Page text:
Clinical Orthopaedics and Related Research ®

A Publication of The Association of Bone and Joint Surgeons ®

Preoperative Imaging Criteria for Unstable Osteochondritis Dissecans of the Capitellum

Hiroshi Satake MD, PhD, Masatoshi Takahara MD, PhD, Mikio Harada MD, PhD, Masahiro Maruyama MD

Abstract

Background

The stability of an osteochondritis dissecans (OCD) lesion of the humeral capitellum may be determined by intraoperative probing with unstable lesions being displaceable. Although preoperative imaging is used to diagnose and determine treatment of these lesions, it is unclear whether unstable lesions on imaging correspond to those found intraoperatively.

Questions/Purposes

We therefore examined the concordance between preoperative imaging and intraoperative instability and examined the imaging features of the patients who healed without surgery.

Methods

We retrospectively reviewed 61 patients who underwent OCD of the humeral capitellum surgery or nonoperative treatment. All patients had plain radiography, MRI, and/or CT scans. The presence or absence of stability was determined intraoperatively by the International Cartilage Repair Society OCD classification. We determined the sensitivity, specificity, and predictive value of various imaging findings to predict instability.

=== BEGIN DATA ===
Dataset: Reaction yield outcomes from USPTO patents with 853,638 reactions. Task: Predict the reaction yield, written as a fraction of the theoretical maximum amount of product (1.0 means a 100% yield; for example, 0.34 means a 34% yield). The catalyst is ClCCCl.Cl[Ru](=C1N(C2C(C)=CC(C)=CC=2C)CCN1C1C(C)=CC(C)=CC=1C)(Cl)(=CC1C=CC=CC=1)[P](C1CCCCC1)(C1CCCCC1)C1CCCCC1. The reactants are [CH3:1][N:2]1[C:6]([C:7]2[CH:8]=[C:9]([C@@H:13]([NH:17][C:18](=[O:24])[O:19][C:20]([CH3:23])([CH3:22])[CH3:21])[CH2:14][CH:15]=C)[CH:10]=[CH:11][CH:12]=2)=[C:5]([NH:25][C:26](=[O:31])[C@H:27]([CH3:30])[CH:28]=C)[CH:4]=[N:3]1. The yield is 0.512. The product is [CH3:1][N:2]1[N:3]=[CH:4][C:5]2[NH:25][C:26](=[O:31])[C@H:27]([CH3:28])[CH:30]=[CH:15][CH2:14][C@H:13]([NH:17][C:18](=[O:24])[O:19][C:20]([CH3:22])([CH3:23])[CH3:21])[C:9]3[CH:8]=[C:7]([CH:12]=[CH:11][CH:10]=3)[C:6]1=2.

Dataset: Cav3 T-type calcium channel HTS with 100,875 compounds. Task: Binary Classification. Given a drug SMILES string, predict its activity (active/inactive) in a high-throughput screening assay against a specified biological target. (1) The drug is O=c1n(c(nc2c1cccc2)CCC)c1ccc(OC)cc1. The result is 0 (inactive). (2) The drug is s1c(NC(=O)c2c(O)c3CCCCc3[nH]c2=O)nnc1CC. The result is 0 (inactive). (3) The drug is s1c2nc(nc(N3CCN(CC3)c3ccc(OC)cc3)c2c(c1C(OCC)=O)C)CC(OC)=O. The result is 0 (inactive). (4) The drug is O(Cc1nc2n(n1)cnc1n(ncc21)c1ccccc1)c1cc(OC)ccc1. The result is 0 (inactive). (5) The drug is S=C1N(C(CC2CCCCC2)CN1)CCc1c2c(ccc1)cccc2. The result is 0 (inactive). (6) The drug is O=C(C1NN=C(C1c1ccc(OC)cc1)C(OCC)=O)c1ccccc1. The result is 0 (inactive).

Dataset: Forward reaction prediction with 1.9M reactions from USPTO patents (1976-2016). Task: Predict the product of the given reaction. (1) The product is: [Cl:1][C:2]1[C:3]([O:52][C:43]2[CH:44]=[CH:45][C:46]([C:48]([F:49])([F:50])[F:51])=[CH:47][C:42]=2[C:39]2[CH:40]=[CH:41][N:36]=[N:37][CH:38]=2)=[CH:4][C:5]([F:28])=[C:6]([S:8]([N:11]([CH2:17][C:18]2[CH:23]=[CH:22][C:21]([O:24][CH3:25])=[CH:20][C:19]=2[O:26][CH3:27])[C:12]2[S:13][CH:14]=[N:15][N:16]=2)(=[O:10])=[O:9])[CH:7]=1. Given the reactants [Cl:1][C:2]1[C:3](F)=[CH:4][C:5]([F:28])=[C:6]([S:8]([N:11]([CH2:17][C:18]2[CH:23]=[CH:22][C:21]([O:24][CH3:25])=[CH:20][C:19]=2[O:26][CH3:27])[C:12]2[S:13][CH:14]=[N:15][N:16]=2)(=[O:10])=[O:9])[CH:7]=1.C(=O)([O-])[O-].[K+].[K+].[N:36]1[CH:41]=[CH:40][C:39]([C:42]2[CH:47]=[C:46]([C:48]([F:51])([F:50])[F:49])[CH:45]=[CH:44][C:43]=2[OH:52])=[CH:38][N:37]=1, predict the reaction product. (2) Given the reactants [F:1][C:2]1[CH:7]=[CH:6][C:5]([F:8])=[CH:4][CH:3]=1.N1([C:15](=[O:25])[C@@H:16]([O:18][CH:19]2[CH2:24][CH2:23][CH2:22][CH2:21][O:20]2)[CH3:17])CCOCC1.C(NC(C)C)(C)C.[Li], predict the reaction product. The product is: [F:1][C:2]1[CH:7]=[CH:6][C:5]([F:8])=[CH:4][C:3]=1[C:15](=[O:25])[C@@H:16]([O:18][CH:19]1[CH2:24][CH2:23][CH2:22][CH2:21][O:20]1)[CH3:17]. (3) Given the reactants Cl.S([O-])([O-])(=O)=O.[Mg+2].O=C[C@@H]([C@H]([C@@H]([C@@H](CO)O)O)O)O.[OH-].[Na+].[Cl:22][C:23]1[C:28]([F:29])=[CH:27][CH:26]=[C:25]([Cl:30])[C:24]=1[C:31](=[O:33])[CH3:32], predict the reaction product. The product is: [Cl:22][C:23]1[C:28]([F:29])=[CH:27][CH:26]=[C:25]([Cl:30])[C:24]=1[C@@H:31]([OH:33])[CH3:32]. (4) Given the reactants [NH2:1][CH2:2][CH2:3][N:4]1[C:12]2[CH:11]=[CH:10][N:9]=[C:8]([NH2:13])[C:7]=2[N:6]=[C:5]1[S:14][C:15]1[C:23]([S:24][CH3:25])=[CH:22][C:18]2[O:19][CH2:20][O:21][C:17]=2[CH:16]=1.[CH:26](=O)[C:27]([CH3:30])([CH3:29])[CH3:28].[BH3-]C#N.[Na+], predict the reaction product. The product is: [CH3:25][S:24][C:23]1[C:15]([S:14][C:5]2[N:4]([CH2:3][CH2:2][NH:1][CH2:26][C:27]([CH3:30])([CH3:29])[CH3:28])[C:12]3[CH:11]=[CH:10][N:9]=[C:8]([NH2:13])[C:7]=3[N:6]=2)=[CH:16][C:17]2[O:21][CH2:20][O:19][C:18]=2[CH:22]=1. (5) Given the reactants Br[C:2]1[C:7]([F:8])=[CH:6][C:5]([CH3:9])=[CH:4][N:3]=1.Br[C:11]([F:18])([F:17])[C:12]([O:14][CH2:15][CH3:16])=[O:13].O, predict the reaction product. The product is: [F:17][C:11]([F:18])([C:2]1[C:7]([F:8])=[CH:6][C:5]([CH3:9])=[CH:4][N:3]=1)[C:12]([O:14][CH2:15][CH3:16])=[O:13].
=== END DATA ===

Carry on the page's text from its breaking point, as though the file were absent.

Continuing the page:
Results

The following preoperative imaging features were associated with intraoperative instability: a displaced fragment, epiphyseal closure of the capitellum, or a lateral epicondyle observed on radiographs; irregular contours of the articular surface or a high signal interface on T2-weighted MRI; and a displaced fragment observed on CT. Unstable lesions were more common when the epiphysis of the capitellum was closed. Intralesional segmentation was sensitive for detecting an unstable lesion, whereas displaced type on the radiographs and displaced fragment on the CT were specific. The following imaging findings were not seen in nonoperative patients: displaced type and closure of the epiphyseal line on radiographs, irregular contours of the articular surface, articular defects, and T2 high signal intensity interface between the fragments and their bed on the MRI or a displaced fragment on the CT.

Conclusions

Although we found high sensitivity for some preoperative findings on imaging, none reached 100% of sensitivity. Preoperative MRI related to the intraoperative assessment of stability.

Level of Evidence

Level III, diagnostic study. See Guidelines for Authors for a complete description of levels of evidence.

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